A Woman Is No Man by Etaf Rum is an incredibly emotional, powerful and tragic read. The story focuses on three generations of Arab-American women. Deya has grown up without her mother, Isra. She has been told her parents were tragically killed in a car accident when she was young. However, she discovers some correspondence that makes it seem this isn't what actually happened. The story then goes between Isra and Deya's. In Isra's story, it's how she entered into her marriage and what came next. In Deya's story, it's her quest to find the truth. This is a story of a culture of silence, incredible secrets, and important revelations of the truth. It is a book that has stayed with me and will stay with me. It is full of so much pain, but there is also such power in the truth that is told. 

Onto the next ones!

Book Reviews - Short Stories and Long Thrills

Oh, hi. It's another round of books. There isn't much to offer as an introduction - Two of these were thrillers, and two were short stories. Cool.

Murder on the Orient Express by Agatha Christie was quite the ride. This is only my second Agatha Christie (Why is this? I need to fix this y'all), and I just love her timeless storytelling. This story revolves around a murder on a train. Detective Hercule Poirot must figure out who is responsible by interviewing a slew of suspects. Each alibi initially appears to work, and there is no motive that is immediately clear. Then the detective does some work y'all! As the secrets came out and the truth was unraveled, the story was just so damn brilliant. Agatha Christie is truly the queen of thrillers, and I loved the ride (pun intended) this one took me on, especially one heckuva reveal!

Everyone Dies Famous in a Small Town by Bonnie-Sue Hitchcock was an incredible set of short stories. The difference in this collection is that there is a thread that connects one story to the next, and all of the stories included are then part of a larger overall story. I don't want to say too much because honestly the beauty and intrigue is in seeing those connections come to light. I will also say that many of these connections are through tragedy, so know that this is a story not only full of some twists and turns, but some pretty intense feelings. (Note: The book does have a content warning, and I would definitely suggest evaluating that before you dive in.) This was one of those books that absolutely drew me in so many ways - It was the plot above all else, but it was also just masterful storytelling. Thanks to NetGalley for an early look at this April 2021 release!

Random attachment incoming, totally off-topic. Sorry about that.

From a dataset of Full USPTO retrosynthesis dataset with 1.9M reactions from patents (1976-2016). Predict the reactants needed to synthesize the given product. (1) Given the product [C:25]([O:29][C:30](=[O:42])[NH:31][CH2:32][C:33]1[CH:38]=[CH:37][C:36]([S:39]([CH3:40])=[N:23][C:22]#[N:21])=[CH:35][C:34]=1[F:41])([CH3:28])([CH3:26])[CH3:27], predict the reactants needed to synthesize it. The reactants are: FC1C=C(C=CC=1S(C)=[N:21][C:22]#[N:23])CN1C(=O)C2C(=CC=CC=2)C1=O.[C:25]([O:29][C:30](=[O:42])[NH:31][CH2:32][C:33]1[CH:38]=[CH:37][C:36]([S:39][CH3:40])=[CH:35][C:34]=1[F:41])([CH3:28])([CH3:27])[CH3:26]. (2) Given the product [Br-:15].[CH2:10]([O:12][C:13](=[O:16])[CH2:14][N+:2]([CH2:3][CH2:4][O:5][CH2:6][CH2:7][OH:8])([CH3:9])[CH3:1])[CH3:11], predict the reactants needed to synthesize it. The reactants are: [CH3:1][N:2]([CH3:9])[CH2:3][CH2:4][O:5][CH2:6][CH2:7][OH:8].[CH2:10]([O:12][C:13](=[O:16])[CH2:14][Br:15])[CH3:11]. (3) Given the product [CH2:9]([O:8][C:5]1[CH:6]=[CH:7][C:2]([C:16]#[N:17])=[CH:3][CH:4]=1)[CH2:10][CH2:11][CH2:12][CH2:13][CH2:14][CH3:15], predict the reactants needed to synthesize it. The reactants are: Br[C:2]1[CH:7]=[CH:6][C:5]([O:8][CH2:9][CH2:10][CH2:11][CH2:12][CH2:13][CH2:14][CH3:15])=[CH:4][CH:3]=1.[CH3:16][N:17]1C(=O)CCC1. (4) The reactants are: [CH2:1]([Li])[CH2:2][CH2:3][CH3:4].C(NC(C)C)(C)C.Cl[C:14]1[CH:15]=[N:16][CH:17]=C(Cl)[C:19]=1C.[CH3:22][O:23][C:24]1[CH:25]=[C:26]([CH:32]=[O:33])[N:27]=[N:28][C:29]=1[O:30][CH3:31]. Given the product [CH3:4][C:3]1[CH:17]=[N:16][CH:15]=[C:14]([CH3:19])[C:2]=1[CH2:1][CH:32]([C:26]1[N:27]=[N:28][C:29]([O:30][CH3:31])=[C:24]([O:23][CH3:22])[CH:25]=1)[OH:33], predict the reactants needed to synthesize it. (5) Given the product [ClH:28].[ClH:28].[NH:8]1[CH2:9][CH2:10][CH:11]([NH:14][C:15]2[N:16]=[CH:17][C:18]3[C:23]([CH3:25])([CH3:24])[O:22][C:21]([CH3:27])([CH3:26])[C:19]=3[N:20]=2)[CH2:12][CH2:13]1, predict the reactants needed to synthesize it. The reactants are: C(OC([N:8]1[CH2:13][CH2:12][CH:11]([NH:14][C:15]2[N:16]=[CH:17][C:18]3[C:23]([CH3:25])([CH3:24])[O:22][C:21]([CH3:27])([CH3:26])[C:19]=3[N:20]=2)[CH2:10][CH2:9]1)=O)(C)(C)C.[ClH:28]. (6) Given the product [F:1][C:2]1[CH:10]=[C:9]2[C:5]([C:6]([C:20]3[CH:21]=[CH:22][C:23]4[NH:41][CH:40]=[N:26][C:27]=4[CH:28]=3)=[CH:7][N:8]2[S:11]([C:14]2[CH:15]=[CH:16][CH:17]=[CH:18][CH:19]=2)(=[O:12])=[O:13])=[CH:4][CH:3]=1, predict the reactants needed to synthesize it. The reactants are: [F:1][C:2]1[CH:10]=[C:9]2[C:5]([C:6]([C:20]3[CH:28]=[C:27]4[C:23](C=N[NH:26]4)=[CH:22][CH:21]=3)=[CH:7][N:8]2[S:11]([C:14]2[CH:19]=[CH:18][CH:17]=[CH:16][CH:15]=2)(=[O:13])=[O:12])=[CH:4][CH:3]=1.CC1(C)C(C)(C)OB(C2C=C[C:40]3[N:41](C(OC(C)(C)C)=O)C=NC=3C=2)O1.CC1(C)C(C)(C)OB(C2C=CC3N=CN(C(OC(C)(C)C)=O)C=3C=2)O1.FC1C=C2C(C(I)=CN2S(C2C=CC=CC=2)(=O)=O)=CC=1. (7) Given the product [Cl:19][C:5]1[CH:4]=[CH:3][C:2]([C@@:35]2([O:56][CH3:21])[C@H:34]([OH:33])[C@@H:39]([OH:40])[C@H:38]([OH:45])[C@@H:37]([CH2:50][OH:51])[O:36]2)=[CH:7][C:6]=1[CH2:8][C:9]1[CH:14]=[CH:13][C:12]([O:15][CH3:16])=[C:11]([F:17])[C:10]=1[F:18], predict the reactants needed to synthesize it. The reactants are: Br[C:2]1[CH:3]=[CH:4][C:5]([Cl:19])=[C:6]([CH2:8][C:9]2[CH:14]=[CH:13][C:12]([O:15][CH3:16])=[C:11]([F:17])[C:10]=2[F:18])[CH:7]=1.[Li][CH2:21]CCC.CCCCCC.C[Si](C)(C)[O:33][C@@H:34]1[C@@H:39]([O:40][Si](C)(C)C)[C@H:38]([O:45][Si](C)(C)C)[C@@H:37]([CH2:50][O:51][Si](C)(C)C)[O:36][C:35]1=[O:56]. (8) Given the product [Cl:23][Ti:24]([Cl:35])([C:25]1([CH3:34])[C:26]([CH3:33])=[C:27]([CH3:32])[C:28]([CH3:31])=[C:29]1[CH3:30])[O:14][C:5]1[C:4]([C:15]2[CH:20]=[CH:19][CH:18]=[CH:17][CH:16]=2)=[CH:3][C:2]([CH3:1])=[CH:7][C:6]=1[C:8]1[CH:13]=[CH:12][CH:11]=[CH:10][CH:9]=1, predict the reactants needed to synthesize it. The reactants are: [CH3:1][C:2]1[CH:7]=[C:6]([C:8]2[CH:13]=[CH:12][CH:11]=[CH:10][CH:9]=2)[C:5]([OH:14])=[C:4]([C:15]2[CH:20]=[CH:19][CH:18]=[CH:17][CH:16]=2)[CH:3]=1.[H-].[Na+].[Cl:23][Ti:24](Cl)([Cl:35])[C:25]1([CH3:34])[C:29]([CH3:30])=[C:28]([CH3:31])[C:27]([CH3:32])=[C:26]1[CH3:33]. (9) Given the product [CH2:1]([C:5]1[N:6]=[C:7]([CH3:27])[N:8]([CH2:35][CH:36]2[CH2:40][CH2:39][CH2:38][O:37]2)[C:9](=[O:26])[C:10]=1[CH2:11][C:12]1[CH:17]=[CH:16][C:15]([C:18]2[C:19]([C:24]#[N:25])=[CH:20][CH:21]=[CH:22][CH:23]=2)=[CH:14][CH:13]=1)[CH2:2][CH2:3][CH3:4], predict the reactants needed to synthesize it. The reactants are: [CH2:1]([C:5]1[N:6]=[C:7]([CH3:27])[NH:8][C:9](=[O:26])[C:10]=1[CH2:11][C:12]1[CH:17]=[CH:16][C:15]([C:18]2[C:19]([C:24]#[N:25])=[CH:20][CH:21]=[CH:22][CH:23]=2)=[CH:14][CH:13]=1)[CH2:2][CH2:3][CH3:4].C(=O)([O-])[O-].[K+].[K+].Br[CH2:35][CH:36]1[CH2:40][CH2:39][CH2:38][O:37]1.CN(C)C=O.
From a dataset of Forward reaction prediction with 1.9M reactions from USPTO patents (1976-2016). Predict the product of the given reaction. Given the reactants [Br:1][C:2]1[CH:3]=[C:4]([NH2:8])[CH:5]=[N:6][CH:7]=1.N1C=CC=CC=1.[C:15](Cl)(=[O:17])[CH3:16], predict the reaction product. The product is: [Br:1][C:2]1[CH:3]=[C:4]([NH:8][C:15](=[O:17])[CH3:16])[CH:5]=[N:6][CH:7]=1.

Uncommon Type by Tom Hanks was a short story collection that was extremely well-written with words, but also just okay. The stories each had a typewriter involved somehow which was an interesting spin, and I just didn't really find anything truly hit me in the feels. This is frequently my struggle with short stories, so not a new challenge, and I just really missed this as I read. I kept reading, and I appreciated the unique premises of each story, AND I also just feel "meh" about the experience. 

Tell No One by Harlan Coben was a book I picked up because I just needed a reliable thriller. When I need that, Coben is often where I turn. This story focuses on David Beck who tragically lost his wife eight years earlier. In present day, it seems that she may still be alive, but that can't be true or can it? David decides to believe it could be true, and the case is opened again. As Coben novels do, this one had some great twists with one big mega-twist revealed at the end. It was told in a way that I also didn't guess what was going to go down which is the mark of an especially great thriller for me. 

Onto the next ones!

Book Reviews - Late to All the Parties

For this round of reads, I was just late to reading. It was two blog tours that didn't get posted on time, an ARC that has been out for a year, and an adaptation where I hadn't read the source material. All that mind this an interesting round. . .

Girlhood by Masuma Ahuja was a blog tour stop you can check out here.

How to Build a Heart by Maria Padian was a blog tour stop you can check out here.